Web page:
Every year in late February, investors worldwide look to Warren Buffett’s annual letter to shareholders for investing wisdom and commentary on the state of the market.
This year, the Oracle of Omaha opened his letter with updates on Berkshire Hathaway and federal tax cuts:
- Since taking control of Berkshire Hathaway in 1965, Buffett has produced an annualized gain of 19.1 percent
- A large part of his conglomerate’s $65 billion net gain in 2017 was the result of federal tax cuts
- Prices are very high. Still, an “army” of optimists caused a “purchasing frenzy” last year while Buffett chose not to make large investments
On this last point, Buffett explained why high prices prevented him from making major investments in 2017.
“In our search for new stand-alone businesses, the key qualities we seek are durable competitive strengths; able and high-grade management; good returns on the net tangible assets required to operate the business; opportunities for internal growth at attractive returns; and, finally, a sensible purchase price. That last requirement proved a barrier to virtually all deals we reviewed in 2017, as prices for decent, but far from spectacular, businesses hit an all-time high.”
Photo: Paul Morigi/Getty
Last year also marked the end of a 10-year bet that Buffett had with Wall Streets advisors. The purpose of the bet was to see if investment advisors could generally outperform index funds.
To find out, Buffett invested in an unmanaged S&P 500 index fund that he didn’t touch for 10 years. Meanwhile, the investment firm Protégé Partners picked five “funds-of-funds” that it expected to outperform the S&P 500 Index. Buffett wrote:
“Essentially, Protégé, an advisory firm that knew its way around Wall Street, selected five investment experts who, in turn, employed several hundred other investment experts, each managing his or her own hedge fund. This assemblage was an elite crew, loaded with brains, adrenaline and confidence.”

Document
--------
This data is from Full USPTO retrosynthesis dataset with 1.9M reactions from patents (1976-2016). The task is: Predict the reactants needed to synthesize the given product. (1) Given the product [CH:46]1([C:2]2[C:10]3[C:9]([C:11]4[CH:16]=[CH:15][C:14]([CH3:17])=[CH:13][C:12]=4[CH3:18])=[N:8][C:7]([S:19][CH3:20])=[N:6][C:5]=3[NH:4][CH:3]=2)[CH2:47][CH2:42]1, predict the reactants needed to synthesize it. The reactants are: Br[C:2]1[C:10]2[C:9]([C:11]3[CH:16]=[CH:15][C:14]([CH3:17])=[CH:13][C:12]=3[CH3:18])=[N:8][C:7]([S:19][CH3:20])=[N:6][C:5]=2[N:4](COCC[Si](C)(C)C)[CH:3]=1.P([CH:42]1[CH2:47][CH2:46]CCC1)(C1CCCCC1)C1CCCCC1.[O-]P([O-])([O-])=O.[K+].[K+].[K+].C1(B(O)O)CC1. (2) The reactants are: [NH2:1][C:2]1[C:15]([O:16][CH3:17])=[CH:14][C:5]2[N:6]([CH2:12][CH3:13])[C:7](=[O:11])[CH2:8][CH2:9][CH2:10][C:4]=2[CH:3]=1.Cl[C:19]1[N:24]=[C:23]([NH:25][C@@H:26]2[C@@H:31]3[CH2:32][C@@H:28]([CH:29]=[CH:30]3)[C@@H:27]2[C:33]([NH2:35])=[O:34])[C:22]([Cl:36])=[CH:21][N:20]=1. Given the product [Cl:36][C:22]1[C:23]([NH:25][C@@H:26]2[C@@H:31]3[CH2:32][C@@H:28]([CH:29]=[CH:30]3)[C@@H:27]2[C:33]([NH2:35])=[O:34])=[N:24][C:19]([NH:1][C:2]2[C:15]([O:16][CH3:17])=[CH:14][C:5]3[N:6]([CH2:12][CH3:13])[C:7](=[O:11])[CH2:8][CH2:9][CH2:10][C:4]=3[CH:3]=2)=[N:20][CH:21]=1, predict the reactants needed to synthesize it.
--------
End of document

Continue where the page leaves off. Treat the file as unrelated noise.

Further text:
What’s more, the managers of these funds could change their portfolios over the 10 years. But that apparent advantage didn’t matter, because the unmanaged S&P 500 index fund outperformed all five managers.
Wall Street advisors, it seems, can only guarantee one number: their fees.
“Indeed, Wall Street “helpers” earned staggering sums,” Buffett wrote. “While this group prospered, however, many of their investors experienced a lost decade. Performance comes, performance goes. Fees never falter.”
Elsewhere in the letter, Buffett advised investors to use borrowed money to buy stocks.
“When major declines occur, however, they offer extraordinary opportunities to those who are not handicapped by debt. There is simply no telling how far stocks can fall in a short period. Even if your borrowings are small and your positions aren't immediately threatened by the plunging market, your mind may well become rattled by scary headlines and breathless commentary. And an unsettled mind will not make good decisions.”
To illustrate his point, Buffett quoted British Nobel laureate Rudyard Kipling’s 1895 poem “If–”
"If you can keep your head when all about you are losing theirs . . .
If you can wait and not be tired by waiting . . .
If you can think—and not make thoughts your aim . . .
If you can trust yourself when all men doubt you...
Yours is the Earth and everything that's in it."
Buffett also scoffed at the belief that bonds represent a safer investment than equities over the long-term.
“I want to quickly acknowledge that in any upcoming day, week or even year, stocks will be riskier—far riskier—than short-term U.S. bonds. As an investor’s investment horizon lengthens, however, a diversified portfolio of U.S. equities becomes progressively less risky than bonds, assuming that the stocks are purchased at a sensible multiple of earnings relative to then-prevailing interest rates. It is a terrible mistake for investors with long-term horizons—among them, pension funds, college endowments and savings-minded individuals—to measure their investment ‘risk’ by their portfolio's ratio of bonds to stocks. Often, high-grade bonds in an investment portfolio increase its risk.”
The 87-year-old investor concluded his annual letter with plans for his succession.
“I've saved the best for last. Early in 2018, Berkshire’s board elected Ajit Jain and Greg Abel as directors of Berkshire and also designated each as Vice Chairman. Ajit is now responsible for insurance operations, and Greg oversees the rest of our businesses. Charlie and I will focus on investments and capital allocation. You and I are lucky to have Ajit and Greg working for us. Each has been with Berkshire for decades, and Berkshire's blood flows through their veins. The character of each man matches his talents. And that says it all.”